Managers who are servant leaders take a situational approach to leading people. They know they sometimes need to use not only different strokes (leadership styles) for different folks but also different


Profit is the applause you get for creating a motivating environment for your people so they will take good care of your customers.

Some leaders worship the bottom line. They think the only reason to be in business is to make money. They don’t understand that the best run and most profitable organizations know their number one customer is their people.

If you train, empower, and care about your people as your number one most important customer, they will go out of their way to take care of your organization’s number two most important customer—the folks who buy your products and services. When that happens, those customers become raving fans of your organization and, in many ways, part of your sales force. This takes care of your company’s bottom line and the financial interests of the owners or shareholders. Now that’s a winning environment!


You get from people what you expect.

When people don’t understand what their leaders expect of them, they feel lost. They have no compass, no boundaries, and no agreed-upon standards of conduct to follow. They’re not sure how to please their boss, how to behave around their teammates, or what a good job looks like. All they can do is wait for someone to tell them what to do and how to do it.

As a servant leader who works side by side with your team members, you must let your people know exactly what you expect from them. This gives them a mental picture of how to be successful under your leadership.

But expectations aren’t just about words—they are also about you modeling the behaviors you expect. You must walk your talk, or your words are meaningless. Communicating your expectations gives your people confidence and clarity about what a good job looks like.


Never assume you know what motivates a person.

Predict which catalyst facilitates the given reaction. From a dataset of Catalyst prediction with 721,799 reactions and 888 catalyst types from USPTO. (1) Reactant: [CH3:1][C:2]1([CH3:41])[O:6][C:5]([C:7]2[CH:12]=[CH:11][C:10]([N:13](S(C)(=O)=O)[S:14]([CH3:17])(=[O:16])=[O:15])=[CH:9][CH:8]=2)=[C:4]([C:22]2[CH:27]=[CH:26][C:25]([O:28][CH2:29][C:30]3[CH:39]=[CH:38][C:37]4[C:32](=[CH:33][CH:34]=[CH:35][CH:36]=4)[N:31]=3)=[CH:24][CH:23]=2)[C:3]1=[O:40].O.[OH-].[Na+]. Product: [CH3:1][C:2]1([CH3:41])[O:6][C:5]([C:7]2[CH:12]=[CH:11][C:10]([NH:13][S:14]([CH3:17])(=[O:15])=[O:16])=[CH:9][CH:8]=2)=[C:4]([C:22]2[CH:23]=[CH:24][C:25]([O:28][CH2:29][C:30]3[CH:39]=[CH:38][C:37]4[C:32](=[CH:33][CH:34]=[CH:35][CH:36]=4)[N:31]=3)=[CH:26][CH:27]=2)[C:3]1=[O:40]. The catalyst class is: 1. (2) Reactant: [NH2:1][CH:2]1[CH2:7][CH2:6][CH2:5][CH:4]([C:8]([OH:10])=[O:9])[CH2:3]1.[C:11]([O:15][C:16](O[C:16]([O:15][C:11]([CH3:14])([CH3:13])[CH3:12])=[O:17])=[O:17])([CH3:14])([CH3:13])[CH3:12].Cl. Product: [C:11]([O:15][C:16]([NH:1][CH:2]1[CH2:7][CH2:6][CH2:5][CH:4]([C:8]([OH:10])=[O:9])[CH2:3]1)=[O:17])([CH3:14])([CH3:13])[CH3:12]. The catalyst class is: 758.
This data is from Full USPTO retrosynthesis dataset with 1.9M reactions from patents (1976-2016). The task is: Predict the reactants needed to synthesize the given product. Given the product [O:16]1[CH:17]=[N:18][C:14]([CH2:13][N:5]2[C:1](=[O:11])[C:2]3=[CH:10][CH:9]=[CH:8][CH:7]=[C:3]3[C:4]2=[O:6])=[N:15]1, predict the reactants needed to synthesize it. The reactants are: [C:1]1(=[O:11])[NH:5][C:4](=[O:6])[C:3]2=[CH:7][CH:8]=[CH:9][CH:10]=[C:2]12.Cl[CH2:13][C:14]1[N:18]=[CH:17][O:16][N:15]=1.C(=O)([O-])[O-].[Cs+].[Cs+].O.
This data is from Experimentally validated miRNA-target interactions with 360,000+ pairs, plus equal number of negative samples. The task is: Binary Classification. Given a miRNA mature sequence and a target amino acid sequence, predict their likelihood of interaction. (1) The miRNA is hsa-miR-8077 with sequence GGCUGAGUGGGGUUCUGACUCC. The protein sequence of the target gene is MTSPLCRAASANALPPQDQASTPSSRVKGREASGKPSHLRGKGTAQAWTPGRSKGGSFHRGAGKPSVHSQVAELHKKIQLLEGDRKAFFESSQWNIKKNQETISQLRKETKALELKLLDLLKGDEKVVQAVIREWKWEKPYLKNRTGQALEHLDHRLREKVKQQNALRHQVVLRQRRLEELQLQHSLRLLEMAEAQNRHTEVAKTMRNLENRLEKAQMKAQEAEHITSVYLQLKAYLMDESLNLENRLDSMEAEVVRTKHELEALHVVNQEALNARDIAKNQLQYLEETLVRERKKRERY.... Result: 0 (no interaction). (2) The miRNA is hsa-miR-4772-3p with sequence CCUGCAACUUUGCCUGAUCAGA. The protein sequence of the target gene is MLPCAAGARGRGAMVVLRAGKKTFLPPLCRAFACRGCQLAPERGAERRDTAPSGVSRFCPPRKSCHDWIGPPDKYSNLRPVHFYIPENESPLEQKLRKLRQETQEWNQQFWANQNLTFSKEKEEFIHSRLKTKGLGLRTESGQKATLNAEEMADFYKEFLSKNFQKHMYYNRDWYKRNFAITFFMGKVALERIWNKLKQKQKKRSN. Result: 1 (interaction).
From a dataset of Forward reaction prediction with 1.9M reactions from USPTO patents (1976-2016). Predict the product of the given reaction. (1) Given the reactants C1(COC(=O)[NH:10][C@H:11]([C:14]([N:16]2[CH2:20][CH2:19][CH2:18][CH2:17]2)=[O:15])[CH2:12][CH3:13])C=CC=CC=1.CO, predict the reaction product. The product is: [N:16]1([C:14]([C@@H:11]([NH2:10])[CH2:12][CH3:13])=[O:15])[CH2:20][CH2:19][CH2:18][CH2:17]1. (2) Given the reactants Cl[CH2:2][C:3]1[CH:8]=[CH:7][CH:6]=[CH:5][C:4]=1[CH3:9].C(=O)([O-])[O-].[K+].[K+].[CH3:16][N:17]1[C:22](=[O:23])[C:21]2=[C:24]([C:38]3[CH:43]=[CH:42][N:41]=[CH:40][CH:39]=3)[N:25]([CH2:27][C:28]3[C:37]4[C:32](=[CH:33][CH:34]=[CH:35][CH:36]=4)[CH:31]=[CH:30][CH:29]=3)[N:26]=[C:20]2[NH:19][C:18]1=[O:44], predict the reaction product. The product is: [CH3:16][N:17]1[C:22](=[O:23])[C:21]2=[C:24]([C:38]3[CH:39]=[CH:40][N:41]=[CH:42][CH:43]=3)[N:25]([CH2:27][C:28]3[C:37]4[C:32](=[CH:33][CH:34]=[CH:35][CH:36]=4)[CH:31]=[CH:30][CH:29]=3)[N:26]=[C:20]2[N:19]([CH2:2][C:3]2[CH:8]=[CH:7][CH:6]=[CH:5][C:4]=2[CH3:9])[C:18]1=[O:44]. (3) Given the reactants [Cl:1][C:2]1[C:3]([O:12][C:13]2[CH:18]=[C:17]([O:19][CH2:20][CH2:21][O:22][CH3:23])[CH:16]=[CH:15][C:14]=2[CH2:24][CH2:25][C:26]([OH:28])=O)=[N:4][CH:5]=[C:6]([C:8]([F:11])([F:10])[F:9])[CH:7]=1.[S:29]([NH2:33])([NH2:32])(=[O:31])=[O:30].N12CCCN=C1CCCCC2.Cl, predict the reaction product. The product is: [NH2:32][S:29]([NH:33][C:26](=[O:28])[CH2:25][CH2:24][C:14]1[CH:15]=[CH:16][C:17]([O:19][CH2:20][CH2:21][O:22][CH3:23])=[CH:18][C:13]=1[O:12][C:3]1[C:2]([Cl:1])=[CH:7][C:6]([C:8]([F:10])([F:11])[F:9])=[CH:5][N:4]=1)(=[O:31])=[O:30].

Most leaders think they know what motivates their people—either money or more responsibility. When you think that way, and one of your people is performing well, you might say one of two things:

• “I’m so pleased with your work; I’ve negotiated a nice raise for you.” But in this case, the person doesn’t have pressing financial needs and might be thinking, “What I’d really like instead is more responsibility around here.”

• “In recognition of the great job you’ve been doing with customer relations, I’m giving you more responsibility.” However, in this case the person has had health problems in the family and could use some extra cash.

You’ve now given a raise to someone who wants more responsibility and given more responsibility to someone who wants a raise. In both cases, you assumed you knew what motivated the person. The reality is that people have personal reasons for what motivates them.


Servant leaders dont command people to obey; they invite people to follow.

The reality is that most people don’t like to be told to do something. They like to be involved in decisions. That’s why I talk about servant leadership being a better way of leading than top-down, command-and-control leadership. Servant leaders know people want to be part of the team. They invite their people to follow them in a side-by-side working relationship that the people have had a part in creating.


People who plan the battle rarely battle the plan.

In most organizations, leaders get behind closed doors, hatch a change initiative to fix a problem they think exists, and then roll out the plan to their teams. But people have a hard time getting behind an organizational change effort they have had no part in creating. Too many leaders think all the brains are in the executive wing and they don’t need the input of others.